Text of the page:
- We were struck by the comparison Coren makes about how Jesus actually condemns divorce, and yet many conservative church groups are more tolerant of that as a reality, versus same-sex marriage (about which Jesus says NOTHING). We talked about the way in which Jesus’ idealism about marriage and statement against divorce is seen by many feminist scholars as a way of affirming women in a culture where it was easy for men to discard wives. We also talked about how the acceptance of divorce is a relatively new development in even the Anglican church, and the irony of that in a church which formed around the request for a divorce from a monarch! (And then Megan gave a brief history lesson on why the Anglican church is not just the result of a whim by Henry VIII…)
- We wondered – why did Coren think the Anglican church was more welcoming than the Catholic church? Is that because we focus less on doctrine? Is it because he is in the Diocese of Toronto which is quite liberal? I am not sure that either of this article or this interview helps clarify these questions, but they are interesting to read!
- We also wondered if this change of heart around same-sex marriage has affected his other beliefs?
What do you think? What comes to mind with any of this, or with the questions posted yesterday? What did you think of the first chapter? Does it make you want to keep reading? Got questions about our questions? Feel free to add your thoughts in the comments.
(and note – next week is the ‘meat’ of the book, an exploration of the Biblical arguments – I will have the ‘basket of Bibles’ from the chapel at our Monday meeting and we will sit and actually look at the passages…)
So – did you get through the first chapter of “Epiphany”? Thoughts so far? This is a fairly light introduction to the serious business of chapter 2, when Coren looks critically at the Bible. But this chapter sets the stage as Coren lays out the strong negative response that he experienced as he moved to a less conservative position about same-sex marriage.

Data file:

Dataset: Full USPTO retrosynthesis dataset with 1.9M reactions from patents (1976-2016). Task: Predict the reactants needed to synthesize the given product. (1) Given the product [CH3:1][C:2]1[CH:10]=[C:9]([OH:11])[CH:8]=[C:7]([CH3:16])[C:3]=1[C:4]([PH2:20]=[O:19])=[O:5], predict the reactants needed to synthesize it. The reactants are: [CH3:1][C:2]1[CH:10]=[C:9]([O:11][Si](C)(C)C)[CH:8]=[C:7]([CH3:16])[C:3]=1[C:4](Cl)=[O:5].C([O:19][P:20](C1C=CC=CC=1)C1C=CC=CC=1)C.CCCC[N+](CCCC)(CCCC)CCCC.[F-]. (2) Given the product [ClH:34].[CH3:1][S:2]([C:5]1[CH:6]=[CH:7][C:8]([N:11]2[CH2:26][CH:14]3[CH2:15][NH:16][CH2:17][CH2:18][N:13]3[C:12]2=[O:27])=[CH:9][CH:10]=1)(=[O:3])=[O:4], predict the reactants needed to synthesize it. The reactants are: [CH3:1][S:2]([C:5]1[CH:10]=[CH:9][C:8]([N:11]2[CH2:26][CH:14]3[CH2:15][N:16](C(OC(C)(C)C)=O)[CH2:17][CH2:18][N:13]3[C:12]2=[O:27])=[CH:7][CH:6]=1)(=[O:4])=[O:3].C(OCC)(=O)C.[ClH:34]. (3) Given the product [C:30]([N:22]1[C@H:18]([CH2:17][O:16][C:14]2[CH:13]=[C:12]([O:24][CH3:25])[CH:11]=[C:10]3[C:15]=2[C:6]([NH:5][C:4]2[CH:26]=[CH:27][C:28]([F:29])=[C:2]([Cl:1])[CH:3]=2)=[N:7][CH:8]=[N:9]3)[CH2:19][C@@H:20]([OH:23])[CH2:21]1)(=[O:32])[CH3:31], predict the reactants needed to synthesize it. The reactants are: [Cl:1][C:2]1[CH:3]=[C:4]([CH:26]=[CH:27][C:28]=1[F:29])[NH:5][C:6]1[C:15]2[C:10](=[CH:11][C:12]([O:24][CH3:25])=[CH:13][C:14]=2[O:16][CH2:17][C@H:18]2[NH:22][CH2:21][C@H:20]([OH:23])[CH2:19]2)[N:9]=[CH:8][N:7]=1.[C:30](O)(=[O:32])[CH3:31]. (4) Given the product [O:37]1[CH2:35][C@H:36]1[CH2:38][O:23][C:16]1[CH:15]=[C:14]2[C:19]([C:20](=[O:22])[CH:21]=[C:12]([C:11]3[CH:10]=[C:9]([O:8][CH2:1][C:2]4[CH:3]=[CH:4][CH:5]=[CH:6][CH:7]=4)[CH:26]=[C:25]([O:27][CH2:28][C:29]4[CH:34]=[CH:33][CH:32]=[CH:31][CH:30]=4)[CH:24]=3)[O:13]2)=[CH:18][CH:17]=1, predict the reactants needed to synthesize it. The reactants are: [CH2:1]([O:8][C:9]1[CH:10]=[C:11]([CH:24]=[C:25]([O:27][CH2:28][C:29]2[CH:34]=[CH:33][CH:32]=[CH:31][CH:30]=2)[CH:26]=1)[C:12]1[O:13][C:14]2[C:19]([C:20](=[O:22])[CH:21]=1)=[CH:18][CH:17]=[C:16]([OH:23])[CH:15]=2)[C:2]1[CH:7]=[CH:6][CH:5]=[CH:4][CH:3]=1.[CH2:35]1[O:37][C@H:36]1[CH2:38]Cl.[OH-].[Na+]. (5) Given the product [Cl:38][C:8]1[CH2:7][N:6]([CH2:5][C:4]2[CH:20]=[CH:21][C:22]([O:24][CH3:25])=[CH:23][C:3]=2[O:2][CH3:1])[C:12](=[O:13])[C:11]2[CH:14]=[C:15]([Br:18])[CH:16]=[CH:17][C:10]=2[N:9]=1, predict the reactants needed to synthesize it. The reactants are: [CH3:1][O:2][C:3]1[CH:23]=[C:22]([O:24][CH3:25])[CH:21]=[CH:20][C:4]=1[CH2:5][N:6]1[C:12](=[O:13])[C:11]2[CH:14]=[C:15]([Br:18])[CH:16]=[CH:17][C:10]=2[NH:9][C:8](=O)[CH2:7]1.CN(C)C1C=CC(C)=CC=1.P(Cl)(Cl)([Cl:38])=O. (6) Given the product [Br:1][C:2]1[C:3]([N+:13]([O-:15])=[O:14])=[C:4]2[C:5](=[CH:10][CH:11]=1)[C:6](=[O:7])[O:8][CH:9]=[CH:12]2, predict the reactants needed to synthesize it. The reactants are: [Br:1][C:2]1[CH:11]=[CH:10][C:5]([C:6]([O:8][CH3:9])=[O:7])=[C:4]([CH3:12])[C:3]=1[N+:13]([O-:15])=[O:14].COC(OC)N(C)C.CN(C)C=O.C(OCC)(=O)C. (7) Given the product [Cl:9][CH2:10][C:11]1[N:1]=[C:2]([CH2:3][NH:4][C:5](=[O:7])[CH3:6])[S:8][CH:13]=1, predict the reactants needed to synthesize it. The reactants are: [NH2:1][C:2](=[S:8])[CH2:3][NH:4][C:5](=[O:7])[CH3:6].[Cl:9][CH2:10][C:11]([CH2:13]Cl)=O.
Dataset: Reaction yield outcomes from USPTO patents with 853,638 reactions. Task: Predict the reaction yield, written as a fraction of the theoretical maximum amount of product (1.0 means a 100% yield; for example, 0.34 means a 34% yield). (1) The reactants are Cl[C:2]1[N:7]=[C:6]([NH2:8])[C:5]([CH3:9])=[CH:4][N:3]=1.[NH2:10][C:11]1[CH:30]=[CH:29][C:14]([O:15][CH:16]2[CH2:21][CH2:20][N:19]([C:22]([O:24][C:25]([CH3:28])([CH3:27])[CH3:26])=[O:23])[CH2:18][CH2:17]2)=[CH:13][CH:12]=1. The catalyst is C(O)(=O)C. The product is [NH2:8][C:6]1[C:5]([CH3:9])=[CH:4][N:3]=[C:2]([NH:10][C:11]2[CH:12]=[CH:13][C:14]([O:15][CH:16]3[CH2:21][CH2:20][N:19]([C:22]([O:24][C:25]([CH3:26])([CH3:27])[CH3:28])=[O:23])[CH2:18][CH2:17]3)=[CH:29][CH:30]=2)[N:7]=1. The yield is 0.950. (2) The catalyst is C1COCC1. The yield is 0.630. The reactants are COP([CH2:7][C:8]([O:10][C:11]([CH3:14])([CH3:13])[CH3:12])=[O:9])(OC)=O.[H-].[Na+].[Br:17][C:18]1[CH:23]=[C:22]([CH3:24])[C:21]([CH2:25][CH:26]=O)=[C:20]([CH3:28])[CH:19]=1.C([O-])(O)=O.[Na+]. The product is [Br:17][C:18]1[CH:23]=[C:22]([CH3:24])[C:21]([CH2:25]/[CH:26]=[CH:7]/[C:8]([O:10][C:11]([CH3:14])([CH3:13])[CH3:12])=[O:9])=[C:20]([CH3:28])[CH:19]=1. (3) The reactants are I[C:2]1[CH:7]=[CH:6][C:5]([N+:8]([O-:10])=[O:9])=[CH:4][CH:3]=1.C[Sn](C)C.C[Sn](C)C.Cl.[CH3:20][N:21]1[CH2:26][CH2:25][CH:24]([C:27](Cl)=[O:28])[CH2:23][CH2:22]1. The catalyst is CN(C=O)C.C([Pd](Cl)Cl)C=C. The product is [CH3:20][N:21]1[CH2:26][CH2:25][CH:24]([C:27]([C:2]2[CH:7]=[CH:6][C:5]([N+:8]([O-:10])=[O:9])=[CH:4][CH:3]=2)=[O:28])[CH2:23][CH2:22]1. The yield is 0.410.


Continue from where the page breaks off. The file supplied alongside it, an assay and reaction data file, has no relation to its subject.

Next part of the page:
Some questions to ponder in response to this chapter:
- Coren seems surprised by the vitriole that his change of heart prompted in others. Are you surprised? Can such a response be justified? What is it that prompts such anger and fear?
- How familiar are you with the conservative world that Coren portrays? In your own everyday world, how much of this negative response exists? Does his story seem accurate?
- The tipping point for Coren seems to have been learning about the new laws in Uganda (p. 15 “Those people in that nation who happen to have such a biting obsession with the gay community and such a chronic and violent homophobia brought me to my senses.”) Until then, Coren believed that he could still act in love while opposing same-sex marriages. Are there other experiences that have changed people’s minds on this issue?
- Coren was let go from his role as host of 100 Huntley St. Was that fair? If you are host of a show, do you need to agree with the unwritten values and asumptions of the company paying for the show? What if the position was reversed and he was promoting a conservative agenda on a liberal, left-wing show – would that be OK?
- When do you take a stand? When do you stay quiet?
- Who do you think this chapter is aimed at? Who is his intended audience?
Coming to our group tomorrow (Monday) at 12 noon in the Ministry Centre? Bring your thoughts with you – come prepared to discuss these and other questions. I will post an update after the in-person meeting, and then feel free to comment and add your own thoughts…
It’s been a couple of years since we posted from the chapel community. But this winter we are inviting people near and far to join us as we read Michael Coren’s latest book, Epiphany: A Christian’s Change of Heart & Mind over Same-sex Marriage. This book made The Globe and Mail’s list of the top books from 2016, and the author will actually be at Renison on Saturday June 17th for a one day workshop marking the 500th anniversary of the Reformation. The book is readily available from most booksellers and on-line, both through Amazon and Indigo.
If you are around Renison and want to join the in-person discussion, we are meeting on Mondays at 12 noon in the Ministry Centre, beginning on January 16. I will try and post here each Monday – both as an update on the questions/wonderings/insights I am bringing to the day’s discussion, and then also sharing what happens from the face-to-face conversation, and inviting you to join us as that continues virtually.
Looking forward to some thoughtful conversation!